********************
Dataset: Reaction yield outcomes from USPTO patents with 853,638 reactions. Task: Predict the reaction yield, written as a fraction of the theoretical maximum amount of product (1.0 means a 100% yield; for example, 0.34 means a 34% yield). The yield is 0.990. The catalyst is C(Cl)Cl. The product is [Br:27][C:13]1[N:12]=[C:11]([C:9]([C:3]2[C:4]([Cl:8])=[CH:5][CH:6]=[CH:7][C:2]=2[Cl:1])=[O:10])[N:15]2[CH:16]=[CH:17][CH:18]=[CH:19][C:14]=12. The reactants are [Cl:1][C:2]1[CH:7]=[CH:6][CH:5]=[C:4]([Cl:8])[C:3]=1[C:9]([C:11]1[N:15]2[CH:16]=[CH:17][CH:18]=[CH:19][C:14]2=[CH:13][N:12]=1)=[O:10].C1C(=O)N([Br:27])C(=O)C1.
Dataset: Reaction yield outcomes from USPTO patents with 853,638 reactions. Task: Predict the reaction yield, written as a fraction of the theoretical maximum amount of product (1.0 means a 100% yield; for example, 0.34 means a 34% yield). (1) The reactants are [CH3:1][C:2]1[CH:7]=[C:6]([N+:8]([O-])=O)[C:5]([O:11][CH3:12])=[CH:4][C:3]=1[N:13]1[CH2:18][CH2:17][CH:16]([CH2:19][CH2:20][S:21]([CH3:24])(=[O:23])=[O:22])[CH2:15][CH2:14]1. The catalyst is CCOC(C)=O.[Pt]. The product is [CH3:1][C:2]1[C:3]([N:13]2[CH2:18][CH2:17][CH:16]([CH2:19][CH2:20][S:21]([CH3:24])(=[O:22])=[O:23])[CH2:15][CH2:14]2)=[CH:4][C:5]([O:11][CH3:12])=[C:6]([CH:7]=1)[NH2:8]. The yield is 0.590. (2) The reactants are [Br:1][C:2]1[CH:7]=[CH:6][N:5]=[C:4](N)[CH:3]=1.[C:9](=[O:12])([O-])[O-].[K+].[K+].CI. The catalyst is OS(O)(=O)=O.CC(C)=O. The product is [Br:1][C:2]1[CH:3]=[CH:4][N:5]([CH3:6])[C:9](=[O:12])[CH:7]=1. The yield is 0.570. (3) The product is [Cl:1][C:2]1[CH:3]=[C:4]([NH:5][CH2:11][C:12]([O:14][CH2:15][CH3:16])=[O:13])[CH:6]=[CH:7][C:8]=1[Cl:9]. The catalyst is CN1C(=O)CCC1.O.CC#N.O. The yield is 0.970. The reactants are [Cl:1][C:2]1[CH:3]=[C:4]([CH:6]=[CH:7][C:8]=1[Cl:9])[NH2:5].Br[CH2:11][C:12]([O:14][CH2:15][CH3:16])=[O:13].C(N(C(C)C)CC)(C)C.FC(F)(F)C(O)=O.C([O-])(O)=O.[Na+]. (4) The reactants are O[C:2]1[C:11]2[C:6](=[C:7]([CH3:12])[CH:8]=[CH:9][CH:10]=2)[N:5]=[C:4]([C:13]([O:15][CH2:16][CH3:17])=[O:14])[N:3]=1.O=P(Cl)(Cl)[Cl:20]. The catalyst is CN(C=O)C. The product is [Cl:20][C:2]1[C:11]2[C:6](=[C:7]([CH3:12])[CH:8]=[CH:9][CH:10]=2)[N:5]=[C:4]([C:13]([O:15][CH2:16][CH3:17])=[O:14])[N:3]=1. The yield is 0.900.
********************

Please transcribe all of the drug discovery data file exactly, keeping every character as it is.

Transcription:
Dataset: Reaction yield outcomes from USPTO patents with 853,638 reactions. Task: Predict the reaction yield, written as a fraction of the theoretical maximum amount of product (1.0 means a 100% yield; for example, 0.34 means a 34% yield). The yield is 0.990. The catalyst is C(Cl)Cl. The product is [Br:27][C:13]1[N:12]=[C:11]([C:9]([C:3]2[C:4]([Cl:8])=[CH:5][CH:6]=[CH:7][C:2]=2[Cl:1])=[O:10])[N:15]2[CH:16]=[CH:17][CH:18]=[CH:19][C:14]=12. The reactants are [Cl:1][C:2]1[CH:7]=[CH:6][CH:5]=[C:4]([Cl:8])[C:3]=1[C:9]([C:11]1[N:15]2[CH:16]=[CH:17][CH:18]=[CH:19][C:14]2=[CH:13][N:12]=1)=[O:10].C1C(=O)N([Br:27])C(=O)C1.
Dataset: Reaction yield outcomes from USPTO patents with 853,638 reactions. Task: Predict the reaction yield, written as a fraction of the theoretical maximum amount of product (1.0 means a 100% yield; for example, 0.34 means a 34% yield). (1) The reactants are [CH3:1][C:2]1[CH:7]=[C:6]([N+:8]([O-])=O)[C:5]([O:11][CH3:12])=[CH:4][C:3]=1[N:13]1[CH2:18][CH2:17][CH:16]([CH2:19][CH2:20][S:21]([CH3:24])(=[O:23])=[O:22])[CH2:15][CH2:14]1. The catalyst is CCOC(C)=O.[Pt]. The product is [CH3:1][C:2]1[C:3]([N:13]2[CH2:18][CH2:17][CH:16]([CH2:19][CH2:20][S:21]([CH3:24])(=[O:22])=[O:23])[CH2:15][CH2:14]2)=[CH:4][C:5]([O:11][CH3:12])=[C:6]([CH:7]=1)[NH2:8]. The yield is 0.590. (2) The reactants are [Br:1][C:2]1[CH:7]=[CH:6][N:5]=[C:4](N)[CH:3]=1.[C:9](=[O:12])([O-])[O-].[K+].[K+].CI. The catalyst is OS(O)(=O)=O.CC(C)=O. The product is [Br:1][C:2]1[CH:3]=[CH:4][N:5]([CH3:6])[C:9](=[O:12])[CH:7]=1. The yield is 0.570. (3) The product is [Cl:1][C:2]1[CH:3]=[C:4]([NH:5][CH2:11][C:12]([O:14][CH2:15][CH3:16])=[O:13])[CH:6]=[CH:7][C:8]=1[Cl:9]. The catalyst is CN1C(=O)CCC1.O.CC#N.O. The yield is 0.970. The reactants are [Cl:1][C:2]1[CH:3]=[C:4]([CH:6]=[CH:7][C:8]=1[Cl:9])[NH2:5].Br[CH2:11][C:12]([O:14][CH2:15][CH3:16])=[O:13].C(N(C(C)C)CC)(C)C.FC(F)(F)C(O)=O.C([O-])(O)=O.[Na+]. (4) The reactants are O[C:2]1[C:11]2[C:6](=[C:7]([CH3:12])[CH:8]=[CH:9][CH:10]=2)[N:5]=[C:4]([C:13]([O:15][CH2:16][CH3:17])=[O:14])[N:3]=1.O=P(Cl)(Cl)[Cl:20]. The catalyst is CN(C=O)C. The product is [Cl:20][C:2]1[C:11]2[C:6](=[C:7]([CH3:12])[CH:8]=[CH:9][CH:10]=2)[N:5]=[C:4]([C:13]([O:15][CH2:16][CH3:17])=[O:14])[N:3]=1. The yield is 0.900.